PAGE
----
Knowledge, generally speaking, is a good thing (so long as it’s true). I’ve poked my head into the world of genetically engineered organisms (GMOs) for the sake of food, and people are making the seemingly harmless demand to simply know if the food they’re buying is the result of genetic engineering or not. And, on the face of it, I’m happy with a little green sticker that says “GMO” in the bottom corner of my packaging. It’s about as important to me as the name of the person that sealed the box; whatever, who cares?

Normally the information on a packet helps me make certain decisions and answer certain questions: that’s too many calories; I can’t cook that for my cousin, he’s allergic to nuts; I feel ill if I eat that much salt; I’m trying to see if I feel more mentally focused if I cut aspartame out of my diet; I’m boycotting palm oil because there’s no distinction between orangutan friendly and unfriendly palm oil etc. What do you hope to know by seeing the “GMO” label, or not, on your food? That is the central question I want to discuss, and suggest that people will only be misinformed.

I spoke to a friend about GMOs and she is wildly against them, under the banner of “we don’t know what we’re doing”. She even had a reference for her issue: thalidomide. Now, there’s a word with a legacy. Thalidomide was an anti-nausea pill and sleeping aid, marketed at helping women with morning sickness. But it also induced birth defects in children and a high infant mortality rate. This, according to my friend, is what happens when we mess with nature and we don’t ’now what we’re doing. We have a good reason to fear new things.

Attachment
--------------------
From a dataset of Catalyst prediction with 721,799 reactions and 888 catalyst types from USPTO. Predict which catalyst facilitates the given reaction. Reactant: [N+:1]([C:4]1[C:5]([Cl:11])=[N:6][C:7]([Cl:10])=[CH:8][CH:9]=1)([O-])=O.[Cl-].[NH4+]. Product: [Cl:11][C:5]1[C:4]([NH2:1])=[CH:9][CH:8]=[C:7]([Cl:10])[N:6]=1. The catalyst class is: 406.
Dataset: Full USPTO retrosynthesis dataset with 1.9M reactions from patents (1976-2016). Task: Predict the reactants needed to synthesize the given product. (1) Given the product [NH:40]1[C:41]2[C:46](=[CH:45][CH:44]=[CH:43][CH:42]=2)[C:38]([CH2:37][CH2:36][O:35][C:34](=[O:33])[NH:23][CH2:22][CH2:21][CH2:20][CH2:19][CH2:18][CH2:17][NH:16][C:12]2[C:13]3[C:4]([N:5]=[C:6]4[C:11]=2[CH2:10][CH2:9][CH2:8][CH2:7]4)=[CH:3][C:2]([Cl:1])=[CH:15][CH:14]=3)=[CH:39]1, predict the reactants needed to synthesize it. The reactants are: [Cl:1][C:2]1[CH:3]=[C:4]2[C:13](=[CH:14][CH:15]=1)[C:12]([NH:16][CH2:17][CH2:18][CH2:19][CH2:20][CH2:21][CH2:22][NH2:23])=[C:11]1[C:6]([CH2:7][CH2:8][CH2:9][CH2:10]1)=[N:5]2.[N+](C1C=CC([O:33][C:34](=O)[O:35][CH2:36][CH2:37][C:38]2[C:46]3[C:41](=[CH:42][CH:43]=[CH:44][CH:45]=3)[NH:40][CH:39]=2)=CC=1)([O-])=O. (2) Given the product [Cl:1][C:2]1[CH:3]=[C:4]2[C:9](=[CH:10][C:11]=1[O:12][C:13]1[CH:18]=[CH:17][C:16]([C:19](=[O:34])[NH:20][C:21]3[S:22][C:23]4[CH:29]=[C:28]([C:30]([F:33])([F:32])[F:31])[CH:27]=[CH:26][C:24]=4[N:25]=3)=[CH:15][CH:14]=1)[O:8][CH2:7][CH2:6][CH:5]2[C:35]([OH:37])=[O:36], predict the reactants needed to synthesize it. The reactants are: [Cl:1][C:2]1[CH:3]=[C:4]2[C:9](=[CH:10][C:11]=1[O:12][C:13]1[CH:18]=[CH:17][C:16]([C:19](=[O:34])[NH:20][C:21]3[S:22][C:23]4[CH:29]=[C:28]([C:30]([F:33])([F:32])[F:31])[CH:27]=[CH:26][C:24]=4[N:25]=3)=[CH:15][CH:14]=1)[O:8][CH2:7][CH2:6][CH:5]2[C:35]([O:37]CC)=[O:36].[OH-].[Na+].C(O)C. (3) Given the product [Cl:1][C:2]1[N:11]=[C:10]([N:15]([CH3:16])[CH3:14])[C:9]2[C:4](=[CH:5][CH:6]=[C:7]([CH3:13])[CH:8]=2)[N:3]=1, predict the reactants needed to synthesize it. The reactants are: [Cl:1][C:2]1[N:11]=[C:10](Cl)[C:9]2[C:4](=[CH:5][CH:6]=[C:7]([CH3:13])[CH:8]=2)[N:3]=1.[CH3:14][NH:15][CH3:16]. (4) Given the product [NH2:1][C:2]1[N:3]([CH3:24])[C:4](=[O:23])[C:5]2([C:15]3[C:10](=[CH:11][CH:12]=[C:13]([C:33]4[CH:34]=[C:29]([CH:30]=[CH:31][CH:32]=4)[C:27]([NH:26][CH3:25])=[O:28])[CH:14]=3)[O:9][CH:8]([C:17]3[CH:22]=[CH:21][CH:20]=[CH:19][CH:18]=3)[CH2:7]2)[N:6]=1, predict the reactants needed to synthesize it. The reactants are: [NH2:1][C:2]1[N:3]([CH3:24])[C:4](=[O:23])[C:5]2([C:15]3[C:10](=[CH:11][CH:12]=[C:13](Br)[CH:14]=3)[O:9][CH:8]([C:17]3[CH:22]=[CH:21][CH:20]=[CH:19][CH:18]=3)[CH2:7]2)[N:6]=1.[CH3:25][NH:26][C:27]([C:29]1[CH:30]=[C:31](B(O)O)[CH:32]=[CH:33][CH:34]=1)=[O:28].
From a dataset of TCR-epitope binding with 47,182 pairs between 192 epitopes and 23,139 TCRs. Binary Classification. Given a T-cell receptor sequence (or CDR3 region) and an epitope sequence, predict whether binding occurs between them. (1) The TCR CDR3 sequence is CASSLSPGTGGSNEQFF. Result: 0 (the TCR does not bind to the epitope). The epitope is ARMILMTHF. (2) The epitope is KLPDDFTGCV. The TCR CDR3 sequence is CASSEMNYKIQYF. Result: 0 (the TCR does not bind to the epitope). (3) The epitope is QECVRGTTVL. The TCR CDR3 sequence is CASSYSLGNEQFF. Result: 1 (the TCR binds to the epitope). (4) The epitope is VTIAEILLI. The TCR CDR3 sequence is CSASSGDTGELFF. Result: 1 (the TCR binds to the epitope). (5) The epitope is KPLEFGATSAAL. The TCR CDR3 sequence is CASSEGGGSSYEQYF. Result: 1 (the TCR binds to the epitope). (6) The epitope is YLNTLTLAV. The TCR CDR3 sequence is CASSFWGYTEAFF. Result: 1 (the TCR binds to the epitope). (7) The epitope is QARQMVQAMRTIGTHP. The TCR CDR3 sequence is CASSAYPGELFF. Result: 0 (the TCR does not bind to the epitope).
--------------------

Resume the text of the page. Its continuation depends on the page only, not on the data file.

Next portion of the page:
My friend sees “GMO” as a thing she doesn’t understand and things she doesn’t understand as potentially being thalidomide. If there were truth in this, would we not know about it already? Thalidomide was on and off the market in the UK in 3 years. GMOs are not some idea that might be introduced and people are protesting. GMOs already happen, and they are widespread. I was learning about their application in terms of case studies when I was doing my GCSEs (when I was 16, 8 years ago). And there is simply no evidence to suggest there is a problem. Despite research.

I may need to digress momentarily to make a note about science, but as I’m guest-posting on Random Rationality I suspect I won’t need to say much. There is a big difference between there being no evidence and there being no evidence despite research. To be clear about the difference (and perhaps a little facetious) “there is no evidence that my sock is under my bed because I haven’t looked” is very different from “I have looked, and there is no evidence my sock is under my bed”. These mean “I haven’t looked” and “it’s not there” respectively. We have looked for health effects from GMOs and we haven’t found them.